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The fight to climb the corporate ladder

The fight to climb the corporate ladder

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In a competitive labour market, lots of Cambodian students try to fight their way to the top using every method possible.

Ability and experience are important, but many also rely on using their connections – something which is deeply unfair, according to the applicants who miss out.

Samat, 21, a fourth-year student at the Royal University of Law and Economics, has applied for many jobs in different institutions but has never been successful. The institutions, he believes, favour privileged applicants with connections over those with knowledge.

“I think I have enough ability to do the job, but they don’t choose me. That is not transparency,” he said.

The institution he applied to was an NGO which works to safeguard the rights of children. He made it to the last stage of the application but his competitor used his connections to get the job, he says.

“I think that the NGO chose network over knowledge because the person who won the job is very well connected,” he said. “Having connections is the most usual way to get a job in Cambodia,” he said.

Responding to the claim, Yim Savuth, 23, the official administrator of Protection of Juvenile Justice (PJJ) says that the recruitment policy of PJJ never takes an applicant’s network or relatives into consideration.

“Generally, those people who do not win jobs always feel it is not transparent, whereas those who do fail with job competition, always feel that it is not transparency for them whereas from the winners.”

PJJ puts job applicants through a thorough application process, he said. Jobs are announced online and on their information board. Later, candidates are short-listed, their ability is examined and finally they are interviewed.

“No discrimination on colour, sex or political views occurs here,” Savuth says. “I think that youths should work on improving their ability, morality and responsibility rather than complaining.”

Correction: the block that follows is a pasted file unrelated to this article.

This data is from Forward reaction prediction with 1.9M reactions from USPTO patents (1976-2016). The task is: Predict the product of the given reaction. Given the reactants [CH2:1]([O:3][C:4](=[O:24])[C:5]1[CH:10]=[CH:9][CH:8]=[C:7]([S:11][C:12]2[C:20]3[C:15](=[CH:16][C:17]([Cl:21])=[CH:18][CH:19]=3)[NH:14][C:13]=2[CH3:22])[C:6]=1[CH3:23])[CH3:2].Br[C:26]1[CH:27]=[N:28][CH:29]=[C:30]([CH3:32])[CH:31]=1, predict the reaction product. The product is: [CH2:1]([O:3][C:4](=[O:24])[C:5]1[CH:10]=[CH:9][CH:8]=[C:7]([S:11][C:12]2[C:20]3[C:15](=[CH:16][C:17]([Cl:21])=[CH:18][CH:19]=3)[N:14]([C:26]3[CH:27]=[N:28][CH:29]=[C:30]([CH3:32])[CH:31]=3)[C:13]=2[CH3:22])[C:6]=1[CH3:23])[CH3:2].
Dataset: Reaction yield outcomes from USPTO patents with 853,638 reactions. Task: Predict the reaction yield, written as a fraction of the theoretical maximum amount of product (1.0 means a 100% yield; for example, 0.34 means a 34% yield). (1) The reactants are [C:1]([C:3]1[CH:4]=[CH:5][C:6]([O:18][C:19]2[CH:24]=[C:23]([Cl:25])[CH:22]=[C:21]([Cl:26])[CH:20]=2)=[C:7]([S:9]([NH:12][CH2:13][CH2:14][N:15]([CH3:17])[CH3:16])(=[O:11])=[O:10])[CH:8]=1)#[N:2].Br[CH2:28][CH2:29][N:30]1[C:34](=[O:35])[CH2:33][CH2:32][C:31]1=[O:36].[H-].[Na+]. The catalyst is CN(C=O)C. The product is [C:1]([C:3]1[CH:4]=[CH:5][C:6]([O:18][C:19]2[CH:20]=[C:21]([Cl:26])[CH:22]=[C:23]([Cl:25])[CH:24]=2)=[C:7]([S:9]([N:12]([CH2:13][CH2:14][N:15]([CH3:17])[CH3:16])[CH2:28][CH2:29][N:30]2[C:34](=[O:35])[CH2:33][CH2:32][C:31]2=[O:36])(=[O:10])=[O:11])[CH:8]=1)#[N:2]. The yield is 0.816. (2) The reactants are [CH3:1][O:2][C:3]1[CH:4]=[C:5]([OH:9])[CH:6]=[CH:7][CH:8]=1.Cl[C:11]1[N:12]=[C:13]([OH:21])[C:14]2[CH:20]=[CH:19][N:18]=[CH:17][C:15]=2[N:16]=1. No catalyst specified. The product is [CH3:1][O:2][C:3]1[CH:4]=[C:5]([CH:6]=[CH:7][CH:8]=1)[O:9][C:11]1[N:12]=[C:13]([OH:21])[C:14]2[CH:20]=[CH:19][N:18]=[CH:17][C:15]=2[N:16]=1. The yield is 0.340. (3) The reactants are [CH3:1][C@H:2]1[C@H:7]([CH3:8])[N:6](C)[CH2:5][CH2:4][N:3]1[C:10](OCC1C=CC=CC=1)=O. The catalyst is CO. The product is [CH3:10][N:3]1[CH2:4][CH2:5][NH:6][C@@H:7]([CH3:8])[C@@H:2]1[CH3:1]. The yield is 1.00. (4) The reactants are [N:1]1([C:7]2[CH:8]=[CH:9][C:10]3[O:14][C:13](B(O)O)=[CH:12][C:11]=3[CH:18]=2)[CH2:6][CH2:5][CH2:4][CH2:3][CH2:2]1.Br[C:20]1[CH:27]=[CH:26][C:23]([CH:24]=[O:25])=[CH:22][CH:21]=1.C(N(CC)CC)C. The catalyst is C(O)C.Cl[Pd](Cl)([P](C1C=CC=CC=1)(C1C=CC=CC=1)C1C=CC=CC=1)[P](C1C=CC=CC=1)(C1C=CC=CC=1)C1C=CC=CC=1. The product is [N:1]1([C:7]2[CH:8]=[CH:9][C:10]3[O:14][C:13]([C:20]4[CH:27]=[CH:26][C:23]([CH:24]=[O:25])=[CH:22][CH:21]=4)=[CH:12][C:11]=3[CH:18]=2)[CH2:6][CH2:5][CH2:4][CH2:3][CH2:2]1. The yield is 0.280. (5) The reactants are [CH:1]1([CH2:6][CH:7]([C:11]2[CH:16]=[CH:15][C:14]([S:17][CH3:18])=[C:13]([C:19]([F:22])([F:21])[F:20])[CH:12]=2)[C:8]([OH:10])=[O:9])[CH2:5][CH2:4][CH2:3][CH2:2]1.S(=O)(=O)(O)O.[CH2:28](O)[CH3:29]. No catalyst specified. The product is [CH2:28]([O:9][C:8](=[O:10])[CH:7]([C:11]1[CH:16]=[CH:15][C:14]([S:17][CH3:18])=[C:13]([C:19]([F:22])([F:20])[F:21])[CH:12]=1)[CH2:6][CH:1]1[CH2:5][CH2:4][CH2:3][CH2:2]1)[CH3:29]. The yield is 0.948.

Similarly, Anne-Laure Hallaire, a country representative of the childcare NGO Enfants & Developpement (E&D) said that their recruitment procedure is fair and transparent because at least two people are charged with shortlisting applicants.

The pair then decide together on between three and six candidates to interview, depending on the quality of applications. The best candidate is offered the post, but if no candidate is appropriate the position is re-advertised.

“So far there have been no complaints about our recruitment procedure,” she claims.

Sokkhon David, deputy director of information collection and advertising at the National Employment Agency insists that recruitment there is entirely meritocratic – except when filling volunteer positions.

“We do use connections when we are looking for volunteer staff, because it is very hard to find people to work in our institution without payment,” he said. “We do find volunteer staff via people who we know or people to come to seek our services.”

Some organisations follow the Western model of advertising jobs through various media outlets, including newspapers, television and the Internet.

Jobs at the Cambodian Broadcasting Service are widely published via different media agencies.

Prim Samnop, head of human resources at the company, says that hiring people on the basis of their connections would be bad for business.

“We don’t want or need staff that have connections but can’t do anything,” he says. “We have our own conditions in selecting staff: including an initial shortlist, an interview and camera test or exam.”

In order to provide more opportunity for students who are looking for jobs, the national employment agency will arrange an exhibition on 2 and 3 November 2012 at Diamond Island.

“This exhibition will provide beneficial to students such as immediate staff recruitment, and get information related to labor opportunity or demand of skills in the future,” David says.

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